What Tigers are to maintaining the balance of life on land, Sharks are to the Oceanic ecosystems of the world!

Globally, millions of sharks are ruthlessly hunted for their fins. After catching the sharks and cutting their dorsal fins, the sharks are then tossed back into the sea to die a slow and painful death!!

Apart from the horror of this practice, the balance of sea life is seriously disturbed as sharks are high up the food chain and control the population of a large variety of smaller fish-life. India is one of the biggest killer of sharks!!

The barbarians are now at our gates because most other nations of the world have started restricting fishing practices that lead to killing of Sharks. The mighty Mobile Phone that has empowered the fisherman with easy access to shark fin buyers, has made India the centrepiece of the regional shark-finning industry. We should never ignore the compulsions of the poor fishermen of our country, but are we about to sell the health of our oceans for a few measly dollars? We say, NO! There are choices, without compromising the fishermen’s income, to save our ecosystem!


These are pictures of  catch from a boat held by local authorities for illegally fishing in the waters of Lakshadweep. The boat responsible was doing IUU, Illegal, Unregulated and Unreported fishing.  Lakshadweep’s territorial waters are an area only boats from Lakshadweep are permitted to fish.

Local fishermen use only the eco-friendly pole and line fishing techniques and target tuna and illegal fishing boats from Kerala and Tamil Nadu pose a great threat to the livelihood and ecology of Lakshadweep, and its an increasing threat these days.

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Posted on October 11, 2010, in Uncategorized. Bookmark the permalink. 1 Comment.

  1. Sharks have been swimming the world’s oceans for hundreds of million of years, even before the first dinosaurs appeared on earth. Today, commercial fishing is decimating shark populations, putting many shark species in danger of extinction.

    Sharks are the “apex predators” of the sea, which means that they have few natural predators. An apex predator’s role is extremely important in maintaining biodiversity and stabilising ecosystems. They do this by directly limiting the populations of animals below them in the food web. To put it very simply, more predators lead to greater diversity.

    Our seas will suffer unpredictable and devastating consequences if the number of apex predators decline. The removal of high-level predators causes “trophic cascades”. The effects trickle down to lower levels in the food web, wreaking havoc on the balance of the ecosystem. The effects of removing sharks from the food web can lead to a chain reaction, which can ultimately lead to the degradation of coral reefs on a regional scale. For example, when shark numbers are reduced, the numbers of secondary predators like groupers, rays, and other large predatory fish increases, because without sharks, they are free from predation. This overabundance of predatory fish leads to excessive pressure on herbivores in the ecosystem and their numbers decline. Without herbivores, algae grow unchecked and cause a shift from a coral to an algal dominated system. This chain reaction causes degradation of reefs at large scales.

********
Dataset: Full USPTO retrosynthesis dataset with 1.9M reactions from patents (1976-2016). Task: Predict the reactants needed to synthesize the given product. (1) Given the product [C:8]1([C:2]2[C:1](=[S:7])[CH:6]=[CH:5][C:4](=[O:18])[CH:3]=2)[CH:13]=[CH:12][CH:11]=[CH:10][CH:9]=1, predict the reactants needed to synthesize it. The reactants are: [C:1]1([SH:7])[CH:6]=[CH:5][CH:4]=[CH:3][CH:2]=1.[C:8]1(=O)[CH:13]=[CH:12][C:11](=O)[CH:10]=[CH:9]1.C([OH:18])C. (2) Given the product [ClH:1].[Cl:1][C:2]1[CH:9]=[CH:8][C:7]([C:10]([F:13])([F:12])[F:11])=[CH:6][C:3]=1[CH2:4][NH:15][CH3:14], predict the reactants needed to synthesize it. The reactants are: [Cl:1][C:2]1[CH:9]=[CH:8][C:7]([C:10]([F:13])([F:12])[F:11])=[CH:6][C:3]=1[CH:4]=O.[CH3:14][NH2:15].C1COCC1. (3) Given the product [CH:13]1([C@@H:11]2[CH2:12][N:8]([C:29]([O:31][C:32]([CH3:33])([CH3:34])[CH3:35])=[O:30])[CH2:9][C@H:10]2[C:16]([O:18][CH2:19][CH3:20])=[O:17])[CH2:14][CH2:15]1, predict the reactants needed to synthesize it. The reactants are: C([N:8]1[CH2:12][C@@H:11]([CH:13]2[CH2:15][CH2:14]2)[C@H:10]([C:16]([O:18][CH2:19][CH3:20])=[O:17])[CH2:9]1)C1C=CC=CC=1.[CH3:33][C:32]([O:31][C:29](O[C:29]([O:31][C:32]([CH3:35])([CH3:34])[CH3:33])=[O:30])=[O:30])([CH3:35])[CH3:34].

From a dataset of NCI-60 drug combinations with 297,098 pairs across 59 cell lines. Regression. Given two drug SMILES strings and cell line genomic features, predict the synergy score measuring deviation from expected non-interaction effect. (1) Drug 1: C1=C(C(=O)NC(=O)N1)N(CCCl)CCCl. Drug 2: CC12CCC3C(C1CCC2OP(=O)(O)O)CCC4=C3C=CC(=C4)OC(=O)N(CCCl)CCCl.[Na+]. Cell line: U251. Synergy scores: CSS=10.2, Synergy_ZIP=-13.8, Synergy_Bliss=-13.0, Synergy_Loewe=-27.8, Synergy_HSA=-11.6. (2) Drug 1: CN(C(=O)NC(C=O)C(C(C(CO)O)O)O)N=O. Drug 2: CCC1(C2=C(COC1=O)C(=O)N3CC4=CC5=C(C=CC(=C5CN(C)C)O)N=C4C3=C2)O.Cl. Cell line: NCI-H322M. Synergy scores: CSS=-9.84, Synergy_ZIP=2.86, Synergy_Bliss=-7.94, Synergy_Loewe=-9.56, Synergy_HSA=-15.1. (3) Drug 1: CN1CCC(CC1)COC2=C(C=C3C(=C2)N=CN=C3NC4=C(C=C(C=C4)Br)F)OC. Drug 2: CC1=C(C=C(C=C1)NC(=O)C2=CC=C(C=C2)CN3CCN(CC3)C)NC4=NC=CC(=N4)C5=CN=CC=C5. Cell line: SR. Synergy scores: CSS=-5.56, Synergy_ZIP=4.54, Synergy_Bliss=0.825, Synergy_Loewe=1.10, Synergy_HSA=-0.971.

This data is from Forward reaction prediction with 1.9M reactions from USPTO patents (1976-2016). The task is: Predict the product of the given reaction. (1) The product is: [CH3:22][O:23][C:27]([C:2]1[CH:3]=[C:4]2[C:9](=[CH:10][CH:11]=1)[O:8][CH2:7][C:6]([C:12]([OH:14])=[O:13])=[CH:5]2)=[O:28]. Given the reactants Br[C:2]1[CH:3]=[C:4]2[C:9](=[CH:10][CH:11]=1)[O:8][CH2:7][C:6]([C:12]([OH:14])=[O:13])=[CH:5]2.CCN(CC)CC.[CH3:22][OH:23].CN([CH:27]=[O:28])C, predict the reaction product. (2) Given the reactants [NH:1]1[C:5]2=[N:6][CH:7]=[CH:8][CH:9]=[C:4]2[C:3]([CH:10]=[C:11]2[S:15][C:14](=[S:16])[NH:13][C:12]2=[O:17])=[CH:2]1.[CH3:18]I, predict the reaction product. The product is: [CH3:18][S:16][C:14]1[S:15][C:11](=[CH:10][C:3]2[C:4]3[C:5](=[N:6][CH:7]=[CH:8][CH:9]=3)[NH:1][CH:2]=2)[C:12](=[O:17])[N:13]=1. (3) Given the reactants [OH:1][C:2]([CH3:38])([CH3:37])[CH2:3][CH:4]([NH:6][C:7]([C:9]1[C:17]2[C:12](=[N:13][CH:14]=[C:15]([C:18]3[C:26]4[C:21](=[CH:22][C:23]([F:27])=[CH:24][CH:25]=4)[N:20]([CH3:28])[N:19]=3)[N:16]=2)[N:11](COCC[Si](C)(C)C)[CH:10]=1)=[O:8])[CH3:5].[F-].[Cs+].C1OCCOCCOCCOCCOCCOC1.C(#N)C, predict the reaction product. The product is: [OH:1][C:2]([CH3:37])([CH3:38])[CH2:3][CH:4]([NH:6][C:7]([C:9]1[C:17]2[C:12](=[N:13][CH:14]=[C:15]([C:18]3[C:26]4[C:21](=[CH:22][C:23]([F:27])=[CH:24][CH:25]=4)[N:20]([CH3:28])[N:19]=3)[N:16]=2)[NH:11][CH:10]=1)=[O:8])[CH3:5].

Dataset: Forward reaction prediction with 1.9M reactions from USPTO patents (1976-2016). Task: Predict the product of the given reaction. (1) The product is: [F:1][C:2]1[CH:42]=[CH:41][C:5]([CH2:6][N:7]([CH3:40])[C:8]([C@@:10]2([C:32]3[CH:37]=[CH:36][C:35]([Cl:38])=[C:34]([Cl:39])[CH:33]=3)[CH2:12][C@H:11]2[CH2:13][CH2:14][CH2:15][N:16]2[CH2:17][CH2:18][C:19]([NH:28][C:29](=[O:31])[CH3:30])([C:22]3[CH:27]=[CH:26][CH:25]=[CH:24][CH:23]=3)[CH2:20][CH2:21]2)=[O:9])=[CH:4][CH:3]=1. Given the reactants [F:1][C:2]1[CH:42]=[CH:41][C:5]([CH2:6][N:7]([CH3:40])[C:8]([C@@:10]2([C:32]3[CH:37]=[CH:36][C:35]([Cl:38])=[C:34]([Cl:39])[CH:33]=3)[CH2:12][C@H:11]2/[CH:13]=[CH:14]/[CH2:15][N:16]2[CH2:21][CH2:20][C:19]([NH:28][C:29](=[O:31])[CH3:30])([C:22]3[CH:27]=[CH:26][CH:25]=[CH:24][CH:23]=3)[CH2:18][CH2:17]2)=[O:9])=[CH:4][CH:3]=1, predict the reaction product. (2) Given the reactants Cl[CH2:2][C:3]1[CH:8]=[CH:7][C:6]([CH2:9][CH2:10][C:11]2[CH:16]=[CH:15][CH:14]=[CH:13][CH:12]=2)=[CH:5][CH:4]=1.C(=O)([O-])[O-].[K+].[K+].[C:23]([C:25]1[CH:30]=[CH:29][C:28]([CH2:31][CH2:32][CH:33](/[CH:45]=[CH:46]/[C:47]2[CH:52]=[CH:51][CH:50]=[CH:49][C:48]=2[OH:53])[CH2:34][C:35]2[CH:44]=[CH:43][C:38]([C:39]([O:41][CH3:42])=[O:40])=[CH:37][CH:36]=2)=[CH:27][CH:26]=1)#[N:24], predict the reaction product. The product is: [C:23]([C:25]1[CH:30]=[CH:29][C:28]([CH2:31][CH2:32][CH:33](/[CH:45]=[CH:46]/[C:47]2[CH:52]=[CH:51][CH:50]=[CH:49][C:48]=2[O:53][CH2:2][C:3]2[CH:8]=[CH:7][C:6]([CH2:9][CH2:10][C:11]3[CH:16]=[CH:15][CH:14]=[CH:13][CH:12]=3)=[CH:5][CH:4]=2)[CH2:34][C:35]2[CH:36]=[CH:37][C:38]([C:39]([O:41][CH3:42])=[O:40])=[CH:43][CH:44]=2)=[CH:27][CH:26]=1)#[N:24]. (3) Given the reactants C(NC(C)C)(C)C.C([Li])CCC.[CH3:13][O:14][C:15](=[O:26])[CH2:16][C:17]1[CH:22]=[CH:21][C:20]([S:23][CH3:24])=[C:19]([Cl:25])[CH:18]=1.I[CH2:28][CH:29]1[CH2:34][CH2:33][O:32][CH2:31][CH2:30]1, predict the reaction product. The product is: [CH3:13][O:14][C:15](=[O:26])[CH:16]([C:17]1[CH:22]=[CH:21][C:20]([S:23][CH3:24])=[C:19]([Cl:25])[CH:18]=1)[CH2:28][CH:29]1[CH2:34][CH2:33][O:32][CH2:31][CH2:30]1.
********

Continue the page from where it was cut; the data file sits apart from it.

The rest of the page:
Humans are drastically reducing the number of sharks in the oceans. According to Wildaid and Oceania, more than a hundred million sharks are killed each year.
    Shark finning has become the major reason for the decline of these majestic creatures. Shark fins are the primary ingredient in shark-fin soup, an expensive staple of Chinese restaurants throughout Asia and parts of the West. Some reports place the value of shark fins and shark cartilage used in traditional medicines to treat joint pain at a trillion dollars a year. Because of this lucrative market, fishermen net sharks, cut off their fins and throw the bleeding, limbless fish back into the water.

    The United States of America and Canada placed bans on finning in the early 1990s, while 60 other countries have agreed to ban the practice in the Atlantic Ocean. Mexico announced a ban in 2007. More countries need to reduce the number of sharks captured in commercial fisheries, improve shark management and require strict species-specific fishing quotas and stock assessments.

    Most important of all, we need to reduce the demand for shark products like shark fin soup!

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